His name is Jaime Cámara and in his plant, he recycles, every year, the equivalent of filling the Azteca Stadium 2.4 times. Learn about the history of this Mexican who saw PET recycling as an opportunity to start.
At the beginning of 1994, imports into Mexico flourished thanks to the recently signed North American Free Trade Agreement (NAFTA). The engineer Jaime Camara Creixell seized the opportunity from his own importing company. However, the taste lasted little, since the economic crisis that broke out at the end of that year led him to close his business.
The industrial engineer from the Anahuac University knew that not everything had gone to the garbage for his team. Jaime had heard about a recycling boom that was about to explode in developed countries and decided that his team would change the department stores and go to the garbage dumps.
At that time, the PET was replacing other products in the subject of packaging,and being a product derived from polyester, it was very important as a raw material in the production of some garments.
By requiring raw materials for clothes, a shortage of polyester fiber was created.
“There was a boom to recycle PET and make textile fibers,” Jaime Cámara says in an interview.
The United States was the leader in the recycling market and China was just beginning with the PET business, while Mexico seemed to have no hope.
For 1996, the engineering company Cámara was the largest post-consumer plastics collector in Latin America, whose material they exported completely.
Photo: Courtesy ECOCE.
This was the start of the development of an infrastructure to be able to serve the pepenadores. “We became the bridge of the informality of the pepenadores to the formality of this great recycling industry in the United States. That bridge understood the two parts of the formulas, “says today the CEO of PetStar, the company that has the largest food grade PET recycling plant in the world, which is located in Toluca, State of Mexico.
When using recycled PET resin, 87% of the emissions are reduced against virgin resin, while the PetStar production is equivalent to removing all cars from Mexico City for two days.
The consumption of products is constant in the country and garbage is also multiplied by cities. Each Mexican produces an average of 311 kilograms of Urban Solid Waste(RSU) per year, of which only 39.7 percent are likely to be used, according to the National Institute of Statistics and Geography (Inegi).
And although these figures seem positive, the outlook is darkened for the recycling of materials such as plastic. The drop in oil prices is a disincentive for companies, since it is cheaper to acquire a virgin and non-recycled product.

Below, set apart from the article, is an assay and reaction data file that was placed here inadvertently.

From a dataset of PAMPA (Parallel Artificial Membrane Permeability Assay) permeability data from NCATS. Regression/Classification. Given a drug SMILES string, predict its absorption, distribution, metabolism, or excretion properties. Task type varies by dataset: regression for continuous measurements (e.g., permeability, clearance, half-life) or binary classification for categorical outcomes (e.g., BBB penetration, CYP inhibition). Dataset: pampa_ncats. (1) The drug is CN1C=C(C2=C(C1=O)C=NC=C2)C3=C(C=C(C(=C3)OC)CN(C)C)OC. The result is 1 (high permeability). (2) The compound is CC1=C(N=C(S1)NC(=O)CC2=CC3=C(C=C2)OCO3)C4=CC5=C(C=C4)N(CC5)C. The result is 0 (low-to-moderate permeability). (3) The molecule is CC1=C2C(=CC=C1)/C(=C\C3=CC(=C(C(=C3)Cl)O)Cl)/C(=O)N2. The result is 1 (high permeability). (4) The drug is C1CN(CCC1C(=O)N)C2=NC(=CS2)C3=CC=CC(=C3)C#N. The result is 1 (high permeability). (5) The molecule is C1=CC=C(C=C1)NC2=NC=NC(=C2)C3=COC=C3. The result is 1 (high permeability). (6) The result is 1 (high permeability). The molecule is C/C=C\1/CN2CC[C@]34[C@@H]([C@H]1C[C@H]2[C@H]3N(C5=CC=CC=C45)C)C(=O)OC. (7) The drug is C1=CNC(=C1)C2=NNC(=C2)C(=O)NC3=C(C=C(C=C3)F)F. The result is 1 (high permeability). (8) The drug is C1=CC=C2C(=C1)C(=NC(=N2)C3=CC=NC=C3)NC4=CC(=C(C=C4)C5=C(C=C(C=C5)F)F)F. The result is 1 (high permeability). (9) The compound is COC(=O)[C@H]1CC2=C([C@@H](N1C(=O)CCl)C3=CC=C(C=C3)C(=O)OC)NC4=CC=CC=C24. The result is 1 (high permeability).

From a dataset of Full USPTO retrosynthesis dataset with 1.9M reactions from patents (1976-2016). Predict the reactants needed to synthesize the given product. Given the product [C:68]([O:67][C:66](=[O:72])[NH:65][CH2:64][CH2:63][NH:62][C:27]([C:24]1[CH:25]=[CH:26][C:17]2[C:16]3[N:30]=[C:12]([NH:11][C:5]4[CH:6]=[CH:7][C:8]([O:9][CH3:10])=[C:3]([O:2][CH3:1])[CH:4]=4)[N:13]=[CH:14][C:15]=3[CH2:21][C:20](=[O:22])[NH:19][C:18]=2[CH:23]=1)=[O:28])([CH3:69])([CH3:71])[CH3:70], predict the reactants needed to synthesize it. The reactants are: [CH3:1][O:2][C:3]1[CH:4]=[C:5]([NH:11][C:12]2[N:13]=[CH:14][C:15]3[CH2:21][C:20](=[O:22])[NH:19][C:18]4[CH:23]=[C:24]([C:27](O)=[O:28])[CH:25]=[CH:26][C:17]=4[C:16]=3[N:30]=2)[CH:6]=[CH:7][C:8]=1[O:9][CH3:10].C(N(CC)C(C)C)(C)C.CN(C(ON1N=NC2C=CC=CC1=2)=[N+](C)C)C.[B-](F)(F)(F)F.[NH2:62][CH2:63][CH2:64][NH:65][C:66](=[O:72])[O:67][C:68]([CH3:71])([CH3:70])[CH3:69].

On September 19, the Mexican Export Mix was at 37.07 dollars, while at the same time in 2011 it was at 103.64 dollars, which represents a drop of more than 179.57 percent in the price of oil.
This is the story of the Mexican who created the most important plastic recycling plant on the planet.
The realm of PET
“There was no recycling infrastructure in Mexico and what we were doing was supplying the international market, mainly the United States,” says Jaime Cámara.
What happened in the nineties is that the polyester business for textiles moved from the United States to China and it became a very speculative market.
“The Chinese market is very volatile, a lot of speculation and that made it very difficult to have the infrastructure to offer the development to the pepenadores”, says Cámara.
Volatility began to be reflected in prices, and that made the operation of stockpiling practically untenable to only supply industries abroad.
In 2000, Cámara Creixell and its team began to analyze what could be done with the storage infrastructure they had, and that is how the engineer met some European companies and the prosibility of obtaining technologies approved by the Food and Drug Administration ( FDA) to return the material of the bottle to the food and beverage industry.
“It was fascinating and it really was not done,” recalls the PetStar director.
In 2006, the engineer formed PetStar and avoided competing with China to offer the PET market for the textile industry, preferring to offer a plan for bottling companies to recycle their bottles and return them to the market.
The project started with a partnership with a company from Monterrey that provided the capital to start the operation and, in return, the engineer offered the collection infrastructure.